A fixed gear conversion fits this list pretty well. With skinny 700c tires and tall gearing it would be fast. The Trek frame has sufficient eyelets and other bits to mount a rack and fenders. It might be a bit more of a target for thieves but I didn’t really expect it. I was excited about this option. As efficient as bikes are, one of the areas that is still sub-optimum is the drivetrain. It really hasn’t changed that much since the first derailleur was developed and is due for a design breakthrough. Shift cables need frequent adjustment and get sticky and dirty in wet weather and the shifting performance goes south quickly. If I could avoid having to change gears, I’d still have my low maintenance bike.
However, when I started to shop around for the bits to convert my vertical dropout frame to fixed, I was shocked to find that the cheapest option was about $150. And for that kind of money I could just buy a basic steel track frame. And no, don’t even get me started on using a ghost ring for chain tensioning.
So I had to rethink this. I didn’t want to spend a bunch of money. And, one must admit, the rear derailleur is a mechanical device of great beauty. Plus it is even quiet when tuned well. The front derailleur on the other hand is a compromise. None of the beauty of the little jockey wheels and the exposed parallelogram linkage of the rear derailleur – just a couple of metal plates to push the chain to either side. You don’t really shift the chain on the front chainrings you DERAIL it. The large difference in the number of teeth between small and large chainrings is such a big jump that it can’t be anything but clunky. And you’re prone to dropping the chain if things go too far out of adjustment. So I would build up my old Trek with a single front chainring and use a 9 speed mountain bike cassette on the rear. That would give me a huge range so I could toodle to work on lazy days or drop it down into the small cogs for some good top-end speed for my bike lane sprints. And jettisoning the front derailleur gave me the bit of the simplicity I was looking for.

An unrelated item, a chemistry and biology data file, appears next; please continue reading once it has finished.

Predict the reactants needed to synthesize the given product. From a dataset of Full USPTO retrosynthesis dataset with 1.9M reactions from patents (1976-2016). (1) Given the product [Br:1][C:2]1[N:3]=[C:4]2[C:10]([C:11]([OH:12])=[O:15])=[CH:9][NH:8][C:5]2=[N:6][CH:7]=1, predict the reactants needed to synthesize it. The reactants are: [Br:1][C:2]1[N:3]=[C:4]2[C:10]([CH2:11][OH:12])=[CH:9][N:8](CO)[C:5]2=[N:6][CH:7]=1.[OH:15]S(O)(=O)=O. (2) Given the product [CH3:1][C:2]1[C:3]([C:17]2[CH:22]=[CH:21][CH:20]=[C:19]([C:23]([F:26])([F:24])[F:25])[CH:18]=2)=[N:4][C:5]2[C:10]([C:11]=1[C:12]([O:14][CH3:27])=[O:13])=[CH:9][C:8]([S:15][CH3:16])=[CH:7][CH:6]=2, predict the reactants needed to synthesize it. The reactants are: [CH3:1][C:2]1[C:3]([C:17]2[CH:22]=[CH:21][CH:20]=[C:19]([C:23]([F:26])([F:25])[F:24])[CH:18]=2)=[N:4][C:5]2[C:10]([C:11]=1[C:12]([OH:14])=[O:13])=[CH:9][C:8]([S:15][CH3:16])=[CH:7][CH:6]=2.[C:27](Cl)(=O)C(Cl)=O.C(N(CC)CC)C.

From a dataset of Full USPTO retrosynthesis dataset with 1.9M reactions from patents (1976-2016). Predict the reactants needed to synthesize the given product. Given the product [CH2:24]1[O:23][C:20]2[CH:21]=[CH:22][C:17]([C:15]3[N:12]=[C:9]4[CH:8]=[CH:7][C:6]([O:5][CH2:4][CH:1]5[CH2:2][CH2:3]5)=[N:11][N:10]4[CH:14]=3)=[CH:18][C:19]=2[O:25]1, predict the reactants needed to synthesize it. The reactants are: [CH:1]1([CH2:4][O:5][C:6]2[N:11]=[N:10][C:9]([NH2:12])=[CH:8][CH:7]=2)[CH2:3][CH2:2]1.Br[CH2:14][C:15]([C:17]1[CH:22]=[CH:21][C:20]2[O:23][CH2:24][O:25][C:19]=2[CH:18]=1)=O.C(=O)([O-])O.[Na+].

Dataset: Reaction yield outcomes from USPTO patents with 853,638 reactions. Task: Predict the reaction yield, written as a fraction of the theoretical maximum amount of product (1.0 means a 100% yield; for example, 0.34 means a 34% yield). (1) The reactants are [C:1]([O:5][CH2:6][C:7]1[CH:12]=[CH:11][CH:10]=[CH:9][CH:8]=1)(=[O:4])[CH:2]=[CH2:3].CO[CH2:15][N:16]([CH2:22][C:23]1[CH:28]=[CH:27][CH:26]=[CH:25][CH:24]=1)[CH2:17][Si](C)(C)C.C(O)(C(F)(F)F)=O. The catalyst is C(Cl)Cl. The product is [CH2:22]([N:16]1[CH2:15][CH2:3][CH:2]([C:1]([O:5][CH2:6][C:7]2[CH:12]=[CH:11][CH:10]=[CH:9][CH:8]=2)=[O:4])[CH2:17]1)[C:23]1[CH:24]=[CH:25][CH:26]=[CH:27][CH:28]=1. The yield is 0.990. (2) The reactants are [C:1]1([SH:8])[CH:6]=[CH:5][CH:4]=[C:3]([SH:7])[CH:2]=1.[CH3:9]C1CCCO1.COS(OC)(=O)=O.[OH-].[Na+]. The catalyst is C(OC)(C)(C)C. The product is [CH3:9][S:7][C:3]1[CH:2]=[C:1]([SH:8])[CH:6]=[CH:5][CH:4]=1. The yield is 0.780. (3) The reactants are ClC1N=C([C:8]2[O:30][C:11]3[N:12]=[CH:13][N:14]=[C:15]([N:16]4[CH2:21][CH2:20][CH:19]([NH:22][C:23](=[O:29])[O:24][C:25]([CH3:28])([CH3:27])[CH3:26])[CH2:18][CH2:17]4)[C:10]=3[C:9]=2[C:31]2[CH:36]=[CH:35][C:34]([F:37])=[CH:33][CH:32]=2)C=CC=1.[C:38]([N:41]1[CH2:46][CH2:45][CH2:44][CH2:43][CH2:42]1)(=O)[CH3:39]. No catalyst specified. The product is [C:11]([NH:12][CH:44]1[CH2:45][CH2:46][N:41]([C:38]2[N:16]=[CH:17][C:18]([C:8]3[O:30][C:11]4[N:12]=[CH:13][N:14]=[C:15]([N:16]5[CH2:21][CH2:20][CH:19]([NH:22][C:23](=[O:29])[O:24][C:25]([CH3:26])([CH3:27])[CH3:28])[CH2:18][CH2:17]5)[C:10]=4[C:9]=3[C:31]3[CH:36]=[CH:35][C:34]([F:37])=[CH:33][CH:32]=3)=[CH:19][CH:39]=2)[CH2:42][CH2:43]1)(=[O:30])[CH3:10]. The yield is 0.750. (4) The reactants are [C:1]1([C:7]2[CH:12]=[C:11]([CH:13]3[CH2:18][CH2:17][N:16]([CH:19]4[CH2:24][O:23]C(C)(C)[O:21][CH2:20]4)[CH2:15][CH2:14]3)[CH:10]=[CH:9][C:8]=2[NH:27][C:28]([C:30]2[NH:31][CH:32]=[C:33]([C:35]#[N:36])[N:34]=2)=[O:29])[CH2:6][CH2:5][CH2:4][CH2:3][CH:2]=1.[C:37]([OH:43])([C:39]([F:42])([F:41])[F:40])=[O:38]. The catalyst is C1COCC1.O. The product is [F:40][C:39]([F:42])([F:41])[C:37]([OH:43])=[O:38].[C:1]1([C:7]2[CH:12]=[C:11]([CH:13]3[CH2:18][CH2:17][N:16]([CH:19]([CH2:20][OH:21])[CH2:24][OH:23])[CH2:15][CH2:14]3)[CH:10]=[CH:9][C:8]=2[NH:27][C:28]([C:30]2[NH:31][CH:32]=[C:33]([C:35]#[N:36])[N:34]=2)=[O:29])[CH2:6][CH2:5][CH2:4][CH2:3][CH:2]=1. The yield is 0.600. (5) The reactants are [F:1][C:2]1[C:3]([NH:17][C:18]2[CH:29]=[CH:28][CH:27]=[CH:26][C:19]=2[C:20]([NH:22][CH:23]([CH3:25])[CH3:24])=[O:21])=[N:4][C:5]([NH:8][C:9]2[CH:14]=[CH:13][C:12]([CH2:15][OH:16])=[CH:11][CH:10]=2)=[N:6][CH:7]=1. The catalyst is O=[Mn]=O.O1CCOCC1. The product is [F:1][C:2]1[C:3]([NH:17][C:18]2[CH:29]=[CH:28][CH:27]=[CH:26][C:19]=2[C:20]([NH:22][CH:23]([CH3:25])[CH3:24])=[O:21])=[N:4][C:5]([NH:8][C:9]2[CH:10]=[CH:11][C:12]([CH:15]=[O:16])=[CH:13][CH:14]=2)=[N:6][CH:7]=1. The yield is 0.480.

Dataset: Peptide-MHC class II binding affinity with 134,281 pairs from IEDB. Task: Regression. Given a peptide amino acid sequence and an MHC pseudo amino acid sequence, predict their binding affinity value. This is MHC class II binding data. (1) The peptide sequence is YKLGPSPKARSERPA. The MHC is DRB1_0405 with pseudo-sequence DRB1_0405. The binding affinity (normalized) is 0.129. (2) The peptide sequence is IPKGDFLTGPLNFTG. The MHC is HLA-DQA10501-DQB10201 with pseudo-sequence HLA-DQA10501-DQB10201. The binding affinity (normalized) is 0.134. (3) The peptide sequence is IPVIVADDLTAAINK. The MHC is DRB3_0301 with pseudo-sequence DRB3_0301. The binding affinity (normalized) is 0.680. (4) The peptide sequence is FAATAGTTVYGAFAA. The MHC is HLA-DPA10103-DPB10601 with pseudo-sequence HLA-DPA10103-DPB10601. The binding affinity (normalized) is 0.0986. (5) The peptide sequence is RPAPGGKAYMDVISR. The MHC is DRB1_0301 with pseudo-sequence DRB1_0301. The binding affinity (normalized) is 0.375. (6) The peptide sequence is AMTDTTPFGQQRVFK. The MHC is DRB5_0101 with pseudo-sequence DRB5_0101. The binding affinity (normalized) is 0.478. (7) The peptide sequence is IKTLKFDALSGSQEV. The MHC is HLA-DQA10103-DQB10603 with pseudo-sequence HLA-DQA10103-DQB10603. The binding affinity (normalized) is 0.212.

So over to the parts bin to see what I had. Amazingly I had almost everything – even some nice new bar tape to finish the job. Over a few hours of the long weekend I built it up, took it for a little shakedown ride and had my first commute on it last week. And it was FAST. Well it is a road bike so it should be. But even better, it has already made me think about some other changes I want to make…I just hope I have the parts.
Really great to actually get some digging time at the Flow Trail! I had seen the plans but had not seen the trail until Saturday when I went out for the first official volunteer trail building day. A lot of work had already been done to machine-cut the trail but there is still more on tap to shape the trail and provide good drainage. When it’s all done we’ll have 4 miles of berms, rollers and other features to keep us entertained. It’s great to see this happening for Mountain Bikers.
Seeing ~35 volunteers turn out was impressive and we had a large selection of tools to pick from:
I was told that over 30 volunteer crew leaders had been trained over the last few months. The crew leaders for my team were Robert and my old friend Norm. After a safety discussion we grabbed a selection of tools and walked down to our section of trail where we discussed the work we had to do for the day.
That’s Norm on the left and Robert on the right at our lunch break. In the middle was Dirk who was another volunteer.
The Stewards of Soquel Forest sponsored the workday which meant they had plenty of good food and drink both before and after our effort.
And we had 3 trail dogs along to entertain us. I didn’t get the name of this little fella but he was having a good time and those little legs of his were working overtime.
Keep an eye out on http://www.mtbr.com if you would like to help out on the next dig day on March 8 & 9
So I know some of us ride illegal (I call them undocumented) trails. I don’t advocate it but I understand it. In many communities even skateboarders get more love than the lowly mountain bike rider. Look at the proliferation of skateparks that allow skaters to do their sport the way they want and to progress it. There are few examples of similar public agency support for MTB riders so I understand the frustration – I was young once.
So now that is said, what if I told those people riding undocumented trails to do the following right after every single ride:
- Call the local Sierra Club chapter and tell them where you rode
- Let all your Facebook friends know, too
- Email the local land manager – she is interested, too
- Since your at it, tweet the cops
Give them information like: number of riders, your speed and don’t forget to let them know about any new trails you found.
Sound ridiculous? Nobody would ever do that, right? Well, every time you upload your ride on an undocumented trail that is what you have done.
So here are the new rules:
- Ride open trails only and use Strava
- Otherwise turn off your tracking device and don’t give the people who work against MTB access ammunition
And on the subject of using ‘handles’ on Strava rather than your real name – it may protect YOU (probably not) but it doesn’t protect the SPORT. Don’t be your own worst enemy.